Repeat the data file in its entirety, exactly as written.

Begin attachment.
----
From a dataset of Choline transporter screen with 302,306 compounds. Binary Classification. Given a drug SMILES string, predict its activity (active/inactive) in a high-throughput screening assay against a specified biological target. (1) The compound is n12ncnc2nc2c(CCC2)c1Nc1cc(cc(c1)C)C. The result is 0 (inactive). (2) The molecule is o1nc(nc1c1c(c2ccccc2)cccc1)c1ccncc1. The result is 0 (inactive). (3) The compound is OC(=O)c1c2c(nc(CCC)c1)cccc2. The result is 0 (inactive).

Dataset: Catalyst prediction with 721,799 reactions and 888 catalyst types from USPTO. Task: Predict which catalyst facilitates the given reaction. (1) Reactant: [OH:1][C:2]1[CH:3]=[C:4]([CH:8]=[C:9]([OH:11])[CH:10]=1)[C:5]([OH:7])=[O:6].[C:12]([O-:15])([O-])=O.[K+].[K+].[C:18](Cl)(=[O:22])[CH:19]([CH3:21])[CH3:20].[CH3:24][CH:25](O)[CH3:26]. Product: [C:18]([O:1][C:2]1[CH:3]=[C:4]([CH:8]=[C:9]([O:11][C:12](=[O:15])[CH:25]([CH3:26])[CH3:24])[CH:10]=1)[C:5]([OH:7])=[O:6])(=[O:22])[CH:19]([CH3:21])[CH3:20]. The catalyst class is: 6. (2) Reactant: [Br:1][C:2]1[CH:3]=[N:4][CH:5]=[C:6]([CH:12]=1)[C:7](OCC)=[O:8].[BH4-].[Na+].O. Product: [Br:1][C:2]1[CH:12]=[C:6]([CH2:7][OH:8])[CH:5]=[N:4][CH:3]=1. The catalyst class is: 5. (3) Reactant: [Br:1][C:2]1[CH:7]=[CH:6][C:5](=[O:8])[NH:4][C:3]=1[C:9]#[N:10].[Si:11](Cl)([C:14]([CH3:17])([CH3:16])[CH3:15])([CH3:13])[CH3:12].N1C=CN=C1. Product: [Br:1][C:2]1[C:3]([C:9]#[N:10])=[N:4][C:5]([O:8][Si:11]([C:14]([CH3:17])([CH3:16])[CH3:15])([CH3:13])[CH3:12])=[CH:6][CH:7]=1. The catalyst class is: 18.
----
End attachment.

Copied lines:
From a dataset of Choline transporter screen with 302,306 compounds. Binary Classification. Given a drug SMILES string, predict its activity (active/inactive) in a high-throughput screening assay against a specified biological target. (1) The compound is n12ncnc2nc2c(CCC2)c1Nc1cc(cc(c1)C)C. The result is 0 (inactive). (2) The molecule is o1nc(nc1c1c(c2ccccc2)cccc1)c1ccncc1. The result is 0 (inactive). (3) The compound is OC(=O)c1c2c(nc(CCC)c1)cccc2. The result is 0 (inactive).

Dataset: Catalyst prediction with 721,799 reactions and 888 catalyst types from USPTO. Task: Predict which catalyst facilitates the given reaction. (1) Reactant: [OH:1][C:2]1[CH:3]=[C:4]([CH:8]=[C:9]([OH:11])[CH:10]=1)[C:5]([OH:7])=[O:6].[C:12]([O-:15])([O-])=O.[K+].[K+].[C:18](Cl)(=[O:22])[CH:19]([CH3:21])[CH3:20].[CH3:24][CH:25](O)[CH3:26]. Product: [C:18]([O:1][C:2]1[CH:3]=[C:4]([CH:8]=[C:9]([O:11][C:12](=[O:15])[CH:25]([CH3:26])[CH3:24])[CH:10]=1)[C:5]([OH:7])=[O:6])(=[O:22])[CH:19]([CH3:21])[CH3:20]. The catalyst class is: 6. (2) Reactant: [Br:1][C:2]1[CH:3]=[N:4][CH:5]=[C:6]([CH:12]=1)[C:7](OCC)=[O:8].[BH4-].[Na+].O. Product: [Br:1][C:2]1[CH:12]=[C:6]([CH2:7][OH:8])[CH:5]=[N:4][CH:3]=1. The catalyst class is: 5. (3) Reactant: [Br:1][C:2]1[CH:7]=[CH:6][C:5](=[O:8])[NH:4][C:3]=1[C:9]#[N:10].[Si:11](Cl)([C:14]([CH3:17])([CH3:16])[CH3:15])([CH3:13])[CH3:12].N1C=CN=C1. Product: [Br:1][C:2]1[C:3]([C:9]#[N:10])=[N:4][C:5]([O:8][Si:11]([C:14]([CH3:17])([CH3:16])[CH3:15])([CH3:13])[CH3:12])=[CH:6][CH:7]=1. The catalyst class is: 18.